Group picture of camp attendees at the UK Student Center steps

Summer Leadership Experience 2023

What comes next after you graduate high school?

When students toss their caps in the air, a whole new world opens up and they’re faced with a number of new choices that could have a profound effect on their future. Choices like that are hard to make. How do you further your education? Do you go straight into the workforce? It’s difficult for everyone, with added stresses for students with disabilities.

But the UK Human Development Institute’s Summer Leadership Experience Camp exists to help make those decisions a little less scary and make it easier to adjust to that next step in the educational process which could lead to a career. The camp invites speakers who can help young adults find the right choice for the next stage in their lives and how to take advantage of accessibility resources available – and how to push beyond challenges like getting academic accommodations and dealing with social stigma.  

July 2023 was the seventh time the camp has been held, and according to HDI Disability Program Administrator Teresa Belluscio, who leads the team that makes the camp happen, it went wonderfully this year.

“I thought we had a really good group of campers. We had a total of twelve,” Belluscio said. “We had some really good speakers. Speakers were really compelling and engaging.”

Speakers ranged from perennial favorite Cody Clark, an autistic magician who did a special show one day, followed by a talk on resilience the next, a panel college disability service offices to talk about how to access vital accommodations, support and resources, to Travis Freeman, a Kentucky pastor who, in high school, became the first blind football player in America and was the inspiration for the film 23 Blast.

“We packed this camp with so much,” Belluscio said. “There’s more we could do, but we don’t want to make it so busy to where campers are just sitting and sitting in session after session.”

To that end, this year’s camp departed from previous years – fewer speakers, but more fun activities. Students visited the UK Esports Lounge, held dance parties, relaxed at bookstores, and even more. Belluscio thinks this gave the camp a better balance of useful information and fun and made it more effective.

“We made it a little less busy. We built in a little more time in between sessions,” she said. “Even though we were busy, we didn’t feel as rushed.”

Isaiah Jones, one of the campers who attended this year, said that he enjoyed his experience and got a lot out of it.

“It was great,” he said. “The speakers are really helpful because they get to tell you what career you get to choose, how you can get help from your disability center, and what majors to expect you can take.”

He will be attending UK as a freshman soon and felt like he especially benefitted from learning to navigate the campus. But as useful was a taste of the college experience – living in a dorm and with a roommate.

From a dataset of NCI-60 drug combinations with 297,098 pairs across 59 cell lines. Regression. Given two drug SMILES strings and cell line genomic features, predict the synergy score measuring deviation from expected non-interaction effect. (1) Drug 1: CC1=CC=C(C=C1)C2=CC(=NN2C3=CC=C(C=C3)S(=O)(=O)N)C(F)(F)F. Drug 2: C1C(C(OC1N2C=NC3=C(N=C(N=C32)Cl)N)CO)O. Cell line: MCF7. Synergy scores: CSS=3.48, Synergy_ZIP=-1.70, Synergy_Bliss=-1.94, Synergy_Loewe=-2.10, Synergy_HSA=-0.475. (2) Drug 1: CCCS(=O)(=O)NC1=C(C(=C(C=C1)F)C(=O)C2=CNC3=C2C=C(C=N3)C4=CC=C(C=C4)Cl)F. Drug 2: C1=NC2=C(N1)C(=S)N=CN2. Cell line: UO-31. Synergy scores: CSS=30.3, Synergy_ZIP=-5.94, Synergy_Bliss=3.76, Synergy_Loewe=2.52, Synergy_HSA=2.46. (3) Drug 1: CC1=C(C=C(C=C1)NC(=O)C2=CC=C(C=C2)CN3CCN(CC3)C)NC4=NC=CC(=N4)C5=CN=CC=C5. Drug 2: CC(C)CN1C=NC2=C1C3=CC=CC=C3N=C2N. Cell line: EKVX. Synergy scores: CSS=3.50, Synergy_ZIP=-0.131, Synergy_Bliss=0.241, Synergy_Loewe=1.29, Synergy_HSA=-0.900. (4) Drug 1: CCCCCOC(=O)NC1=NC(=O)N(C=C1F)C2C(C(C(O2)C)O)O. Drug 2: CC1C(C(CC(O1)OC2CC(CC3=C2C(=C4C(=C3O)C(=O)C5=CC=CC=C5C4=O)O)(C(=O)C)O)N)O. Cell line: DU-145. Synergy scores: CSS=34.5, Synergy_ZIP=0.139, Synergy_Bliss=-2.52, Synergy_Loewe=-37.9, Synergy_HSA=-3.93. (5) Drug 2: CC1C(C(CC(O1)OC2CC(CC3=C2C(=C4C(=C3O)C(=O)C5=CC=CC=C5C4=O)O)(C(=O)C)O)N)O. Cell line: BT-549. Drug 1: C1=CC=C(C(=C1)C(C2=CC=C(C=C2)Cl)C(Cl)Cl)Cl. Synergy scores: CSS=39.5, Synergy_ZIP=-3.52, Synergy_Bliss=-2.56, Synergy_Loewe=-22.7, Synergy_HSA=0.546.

For some, the camp was a powerful experience, giving them the opportunity to see a potentially great future for themselves.

“One of the campers told me after engaging in Cody Clark’s session on reliable resilience, ‘It was like I was looking at myself from the outside,’” Belluscio said. “They connected so much.”

A group of high school campers sitting in UK Student Center

UK Human Development Institute Welcomes Kentucky High School Upperclassmen with Disabilities to Apply to its Summer Leadership Experience Camp 

The University of Kentucky Human Development Institute will host its Summer Leadership Experience camp for its sixth consecutive summer. The transitional experience camp, which will take place July 6-9, welcomes rising high school juniors and seniors with disabilities in Kentucky to apply. The camp, which is sponsored by Kentucky’s Office of Vocational Rehabilitation, offers both in-person and virtual options. The in-person camp is available to students who are current clients of the Office of Vocational Rehabilitation, and the virtual camp is open to students who are not.  

According to Teresa Belluscio, Human Development Institute disability specialist and Summer Leadership Experience director, the camp is perfect for students who are planning to continue their education after high school, whether through a university, community college, internship, apprenticeship or other special program or training. The camp is designed to introduce the students to new experiences they can’t get at home, such as navigating a college campus and sharing space with a roommate, while also providing practical information sessions.  

The information sessions are available in-person to students, as well as virtually to parents and virtual campers. In previous summers, representatives from UK’s Disability Resource Center have come in for panel discussions, teaching students how to navigate disability resources in university settings and how to set up accommodations. In another information session, a representative from the Kentucky Higher Education Assistance Authority came to talk to students about KEES money–scholarships available to all Kentucky students based on GPA and other metrics.